4) Never, EVER would a briefing/debriefing of a murder take place in the living room that happens to be the crime scene....that hasn't even been examined yet! I mean seriously - even someone who has watched Law & Order, NCIS or any other TV cop drama would know this.
5) Interviewing five witnesses at once, in the same room? Never.
I could just go on and on. I know some people reading this will think I am nitpicking. But the entire book is so full of flaws, I can't help myself!
Most police fiction/thrillers I read contain some comments from the author, thanking people who were consulted during the writing of the book.Read more ›
And just when he tries to convince the local sheriff of what happened, Savich and Sherlock are called back to D.C. to head up the investigation of a murdered supreme court justice, Stewart Califano. He'd been murdered right in the Supreme Court Library, and all they have to go on is the guard who'd been knocked out.
Metro detective Ben Raven is helping Sherlock and Savich with the case, the appointed liason between the FBI and Metro police. They met the now widow, Margaret Califano, as well as her daughter, Callie Markham, an investigative reporter for The Washington Post. Taking a leave of absense, she's determined to help the FBI find her stepfather's killer. And now Ben is stuck with her. And that's just the beginning of a spark.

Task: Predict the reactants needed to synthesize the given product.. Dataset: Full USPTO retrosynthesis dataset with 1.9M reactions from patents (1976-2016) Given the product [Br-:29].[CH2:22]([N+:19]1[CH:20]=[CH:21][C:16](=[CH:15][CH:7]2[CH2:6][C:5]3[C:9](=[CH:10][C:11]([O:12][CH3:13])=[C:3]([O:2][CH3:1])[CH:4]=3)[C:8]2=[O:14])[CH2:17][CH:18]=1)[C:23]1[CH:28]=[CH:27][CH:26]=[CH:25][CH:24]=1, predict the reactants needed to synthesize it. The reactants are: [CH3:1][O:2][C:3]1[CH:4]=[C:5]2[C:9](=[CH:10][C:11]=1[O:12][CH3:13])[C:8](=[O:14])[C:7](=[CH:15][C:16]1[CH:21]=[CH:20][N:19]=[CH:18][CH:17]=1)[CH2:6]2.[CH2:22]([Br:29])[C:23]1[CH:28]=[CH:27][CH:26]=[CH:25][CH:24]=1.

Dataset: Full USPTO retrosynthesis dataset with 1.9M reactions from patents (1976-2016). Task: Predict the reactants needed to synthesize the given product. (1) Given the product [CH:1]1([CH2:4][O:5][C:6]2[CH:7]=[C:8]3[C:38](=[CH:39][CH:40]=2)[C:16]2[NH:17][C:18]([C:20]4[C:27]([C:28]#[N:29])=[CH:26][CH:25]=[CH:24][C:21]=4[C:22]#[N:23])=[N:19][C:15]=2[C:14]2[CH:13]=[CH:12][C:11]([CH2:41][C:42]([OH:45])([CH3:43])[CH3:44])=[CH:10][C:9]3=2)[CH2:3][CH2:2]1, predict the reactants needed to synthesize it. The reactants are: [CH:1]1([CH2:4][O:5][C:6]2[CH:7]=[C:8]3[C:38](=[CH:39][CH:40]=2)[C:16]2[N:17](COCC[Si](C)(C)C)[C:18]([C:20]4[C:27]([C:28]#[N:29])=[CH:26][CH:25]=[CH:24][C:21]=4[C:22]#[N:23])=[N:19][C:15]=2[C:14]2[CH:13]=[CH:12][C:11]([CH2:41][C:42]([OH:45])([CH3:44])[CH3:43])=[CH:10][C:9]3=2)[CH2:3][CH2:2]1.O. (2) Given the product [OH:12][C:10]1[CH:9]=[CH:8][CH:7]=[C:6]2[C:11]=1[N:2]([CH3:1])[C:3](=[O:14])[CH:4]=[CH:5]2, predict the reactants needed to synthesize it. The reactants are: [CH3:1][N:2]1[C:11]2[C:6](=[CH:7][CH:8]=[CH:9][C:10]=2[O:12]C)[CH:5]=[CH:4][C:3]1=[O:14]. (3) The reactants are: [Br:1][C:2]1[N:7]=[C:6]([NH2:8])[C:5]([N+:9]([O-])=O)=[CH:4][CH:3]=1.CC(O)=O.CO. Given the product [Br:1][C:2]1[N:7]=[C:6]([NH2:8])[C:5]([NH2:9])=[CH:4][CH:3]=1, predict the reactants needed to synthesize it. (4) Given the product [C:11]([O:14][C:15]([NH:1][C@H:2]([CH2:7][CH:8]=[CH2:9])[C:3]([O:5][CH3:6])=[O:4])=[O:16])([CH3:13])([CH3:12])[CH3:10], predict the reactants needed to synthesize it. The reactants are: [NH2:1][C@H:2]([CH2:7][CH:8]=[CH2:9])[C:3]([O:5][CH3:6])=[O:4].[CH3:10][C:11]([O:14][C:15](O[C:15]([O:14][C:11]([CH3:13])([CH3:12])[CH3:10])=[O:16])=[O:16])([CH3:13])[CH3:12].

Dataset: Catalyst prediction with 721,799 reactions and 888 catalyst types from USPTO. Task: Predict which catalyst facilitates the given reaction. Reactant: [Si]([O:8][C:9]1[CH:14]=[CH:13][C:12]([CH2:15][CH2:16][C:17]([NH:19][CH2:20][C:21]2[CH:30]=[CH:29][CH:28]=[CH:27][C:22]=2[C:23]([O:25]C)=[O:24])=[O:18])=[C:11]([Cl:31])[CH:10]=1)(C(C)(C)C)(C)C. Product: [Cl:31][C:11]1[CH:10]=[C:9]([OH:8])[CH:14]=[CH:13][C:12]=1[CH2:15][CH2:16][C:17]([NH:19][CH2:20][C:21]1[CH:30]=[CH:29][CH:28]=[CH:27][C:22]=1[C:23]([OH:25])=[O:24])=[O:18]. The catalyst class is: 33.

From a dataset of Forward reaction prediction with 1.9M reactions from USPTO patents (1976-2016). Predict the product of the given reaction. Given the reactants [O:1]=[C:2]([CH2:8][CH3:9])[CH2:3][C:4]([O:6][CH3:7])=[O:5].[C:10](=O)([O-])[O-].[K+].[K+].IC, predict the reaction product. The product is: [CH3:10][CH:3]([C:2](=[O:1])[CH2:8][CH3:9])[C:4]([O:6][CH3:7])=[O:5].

Everyone is interviewed, from the other justices, the clerks, family and friends. Then one of Califano's clerks is murdered, the same M.O. With the help of MAX, the computer finds the M.O. matches the M.O. of a killer who hasn't killed in over 20 years. How can that be? Is no one safe and who could be next?
**Could have been better.Read more ›
Savitch and Sherlock find no clues that could lead them to a suspect. The victim was a moderate judge with no known enemies and never stirred up any controversy. The only wrong doing they can find is that he is having an affair with Eliza one of his legal aides. His other aides Danny and Fleurette thought their boss walked on water. When the culprit kills Danny and Eliza, the Feds use Fleurette to flush him out but that plan fails almost killing Fleurette, Savitch, Sherlock and Sean. While they try again to capture the killer, Savitch knows that when their ordeal is over, he has a ghost to put to rest.